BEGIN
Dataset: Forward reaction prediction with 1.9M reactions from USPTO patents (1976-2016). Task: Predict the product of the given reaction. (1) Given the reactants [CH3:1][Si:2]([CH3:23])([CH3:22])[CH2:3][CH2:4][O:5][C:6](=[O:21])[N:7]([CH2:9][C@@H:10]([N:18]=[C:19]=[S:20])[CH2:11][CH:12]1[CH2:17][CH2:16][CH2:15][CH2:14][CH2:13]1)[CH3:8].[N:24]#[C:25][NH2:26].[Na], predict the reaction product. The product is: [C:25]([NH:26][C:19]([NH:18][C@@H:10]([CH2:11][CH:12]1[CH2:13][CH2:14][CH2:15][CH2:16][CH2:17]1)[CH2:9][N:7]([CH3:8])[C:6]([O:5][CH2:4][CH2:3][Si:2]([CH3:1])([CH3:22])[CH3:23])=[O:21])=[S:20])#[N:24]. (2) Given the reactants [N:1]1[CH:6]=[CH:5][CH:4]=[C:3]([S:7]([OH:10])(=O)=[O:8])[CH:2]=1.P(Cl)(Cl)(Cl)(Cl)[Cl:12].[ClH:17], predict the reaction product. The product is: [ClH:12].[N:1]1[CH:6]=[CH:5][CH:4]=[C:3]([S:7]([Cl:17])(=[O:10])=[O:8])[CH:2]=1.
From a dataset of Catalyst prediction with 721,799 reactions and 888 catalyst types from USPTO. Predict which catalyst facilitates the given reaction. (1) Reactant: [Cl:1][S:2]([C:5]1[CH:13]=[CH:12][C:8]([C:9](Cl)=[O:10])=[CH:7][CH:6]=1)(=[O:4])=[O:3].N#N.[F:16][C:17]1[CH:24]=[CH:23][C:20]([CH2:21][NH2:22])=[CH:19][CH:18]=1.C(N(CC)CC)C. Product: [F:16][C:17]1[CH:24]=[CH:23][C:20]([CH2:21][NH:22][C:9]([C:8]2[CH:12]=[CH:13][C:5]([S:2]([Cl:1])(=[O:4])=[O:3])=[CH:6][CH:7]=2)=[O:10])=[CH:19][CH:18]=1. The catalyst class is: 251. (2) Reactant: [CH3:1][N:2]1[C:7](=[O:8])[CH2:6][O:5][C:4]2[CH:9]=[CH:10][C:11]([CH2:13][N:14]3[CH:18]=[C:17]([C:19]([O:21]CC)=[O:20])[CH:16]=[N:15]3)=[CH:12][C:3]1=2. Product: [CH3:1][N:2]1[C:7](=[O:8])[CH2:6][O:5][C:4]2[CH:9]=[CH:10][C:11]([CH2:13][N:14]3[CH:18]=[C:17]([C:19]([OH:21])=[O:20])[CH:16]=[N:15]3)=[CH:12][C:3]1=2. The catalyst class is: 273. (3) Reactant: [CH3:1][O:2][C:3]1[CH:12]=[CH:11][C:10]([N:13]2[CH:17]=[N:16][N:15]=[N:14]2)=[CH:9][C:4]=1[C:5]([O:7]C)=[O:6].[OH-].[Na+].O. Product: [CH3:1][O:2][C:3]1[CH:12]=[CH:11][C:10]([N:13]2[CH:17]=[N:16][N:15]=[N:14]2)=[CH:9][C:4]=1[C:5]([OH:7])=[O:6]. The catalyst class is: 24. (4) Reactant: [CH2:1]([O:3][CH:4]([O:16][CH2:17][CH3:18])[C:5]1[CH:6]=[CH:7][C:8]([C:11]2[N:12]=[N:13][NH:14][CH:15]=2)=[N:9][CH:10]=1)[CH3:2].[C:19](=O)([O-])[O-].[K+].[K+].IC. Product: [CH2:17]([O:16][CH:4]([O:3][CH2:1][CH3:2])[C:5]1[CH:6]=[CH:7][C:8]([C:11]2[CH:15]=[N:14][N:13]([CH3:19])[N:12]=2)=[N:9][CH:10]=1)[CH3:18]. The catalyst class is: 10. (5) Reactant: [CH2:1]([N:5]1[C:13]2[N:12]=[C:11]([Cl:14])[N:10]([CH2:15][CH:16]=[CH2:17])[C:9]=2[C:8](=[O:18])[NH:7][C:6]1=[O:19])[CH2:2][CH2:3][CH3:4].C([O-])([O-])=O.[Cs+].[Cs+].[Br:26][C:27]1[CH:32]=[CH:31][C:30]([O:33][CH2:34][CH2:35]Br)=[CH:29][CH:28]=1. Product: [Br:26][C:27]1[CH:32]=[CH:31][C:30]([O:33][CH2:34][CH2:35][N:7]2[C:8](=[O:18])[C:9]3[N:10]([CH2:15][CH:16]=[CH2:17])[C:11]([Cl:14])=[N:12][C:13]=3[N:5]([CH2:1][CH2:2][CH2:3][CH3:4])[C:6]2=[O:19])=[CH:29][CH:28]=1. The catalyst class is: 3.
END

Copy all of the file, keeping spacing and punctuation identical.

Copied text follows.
Dataset: Forward reaction prediction with 1.9M reactions from USPTO patents (1976-2016). Task: Predict the product of the given reaction. (1) Given the reactants [CH3:1][Si:2]([CH3:23])([CH3:22])[CH2:3][CH2:4][O:5][C:6](=[O:21])[N:7]([CH2:9][C@@H:10]([N:18]=[C:19]=[S:20])[CH2:11][CH:12]1[CH2:17][CH2:16][CH2:15][CH2:14][CH2:13]1)[CH3:8].[N:24]#[C:25][NH2:26].[Na], predict the reaction product. The product is: [C:25]([NH:26][C:19]([NH:18][C@@H:10]([CH2:11][CH:12]1[CH2:13][CH2:14][CH2:15][CH2:16][CH2:17]1)[CH2:9][N:7]([CH3:8])[C:6]([O:5][CH2:4][CH2:3][Si:2]([CH3:1])([CH3:22])[CH3:23])=[O:21])=[S:20])#[N:24]. (2) Given the reactants [N:1]1[CH:6]=[CH:5][CH:4]=[C:3]([S:7]([OH:10])(=O)=[O:8])[CH:2]=1.P(Cl)(Cl)(Cl)(Cl)[Cl:12].[ClH:17], predict the reaction product. The product is: [ClH:12].[N:1]1[CH:6]=[CH:5][CH:4]=[C:3]([S:7]([Cl:17])(=[O:10])=[O:8])[CH:2]=1.
From a dataset of Catalyst prediction with 721,799 reactions and 888 catalyst types from USPTO. Predict which catalyst facilitates the given reaction. (1) Reactant: [Cl:1][S:2]([C:5]1[CH:13]=[CH:12][C:8]([C:9](Cl)=[O:10])=[CH:7][CH:6]=1)(=[O:4])=[O:3].N#N.[F:16][C:17]1[CH:24]=[CH:23][C:20]([CH2:21][NH2:22])=[CH:19][CH:18]=1.C(N(CC)CC)C. Product: [F:16][C:17]1[CH:24]=[CH:23][C:20]([CH2:21][NH:22][C:9]([C:8]2[CH:12]=[CH:13][C:5]([S:2]([Cl:1])(=[O:4])=[O:3])=[CH:6][CH:7]=2)=[O:10])=[CH:19][CH:18]=1. The catalyst class is: 251. (2) Reactant: [CH3:1][N:2]1[C:7](=[O:8])[CH2:6][O:5][C:4]2[CH:9]=[CH:10][C:11]([CH2:13][N:14]3[CH:18]=[C:17]([C:19]([O:21]CC)=[O:20])[CH:16]=[N:15]3)=[CH:12][C:3]1=2. Product: [CH3:1][N:2]1[C:7](=[O:8])[CH2:6][O:5][C:4]2[CH:9]=[CH:10][C:11]([CH2:13][N:14]3[CH:18]=[C:17]([C:19]([OH:21])=[O:20])[CH:16]=[N:15]3)=[CH:12][C:3]1=2. The catalyst class is: 273. (3) Reactant: [CH3:1][O:2][C:3]1[CH:12]=[CH:11][C:10]([N:13]2[CH:17]=[N:16][N:15]=[N:14]2)=[CH:9][C:4]=1[C:5]([O:7]C)=[O:6].[OH-].[Na+].O. Product: [CH3:1][O:2][C:3]1[CH:12]=[CH:11][C:10]([N:13]2[CH:17]=[N:16][N:15]=[N:14]2)=[CH:9][C:4]=1[C:5]([OH:7])=[O:6]. The catalyst class is: 24. (4) Reactant: [CH2:1]([O:3][CH:4]([O:16][CH2:17][CH3:18])[C:5]1[CH:6]=[CH:7][C:8]([C:11]2[N:12]=[N:13][NH:14][CH:15]=2)=[N:9][CH:10]=1)[CH3:2].[C:19](=O)([O-])[O-].[K+].[K+].IC. Product: [CH2:17]([O:16][CH:4]([O:3][CH2:1][CH3:2])[C:5]1[CH:6]=[CH:7][C:8]([C:11]2[CH:15]=[N:14][N:13]([CH3:19])[N:12]=2)=[N:9][CH:10]=1)[CH3:18]. The catalyst class is: 10. (5) Reactant: [CH2:1]([N:5]1[C:13]2[N:12]=[C:11]([Cl:14])[N:10]([CH2:15][CH:16]=[CH2:17])[C:9]=2[C:8](=[O:18])[NH:7][C:6]1=[O:19])[CH2:2][CH2:3][CH3:4].C([O-])([O-])=O.[Cs+].[Cs+].[Br:26][C:27]1[CH:32]=[CH:31][C:30]([O:33][CH2:34][CH2:35]Br)=[CH:29][CH:28]=1. Product: [Br:26][C:27]1[CH:32]=[CH:31][C:30]([O:33][CH2:34][CH2:35][N:7]2[C:8](=[O:18])[C:9]3[N:10]([CH2:15][CH:16]=[CH2:17])[C:11]([Cl:14])=[N:12][C:13]=3[N:5]([CH2:1][CH2:2][CH2:3][CH3:4])[C:6]2=[O:19])=[CH:29][CH:28]=1. The catalyst class is: 3.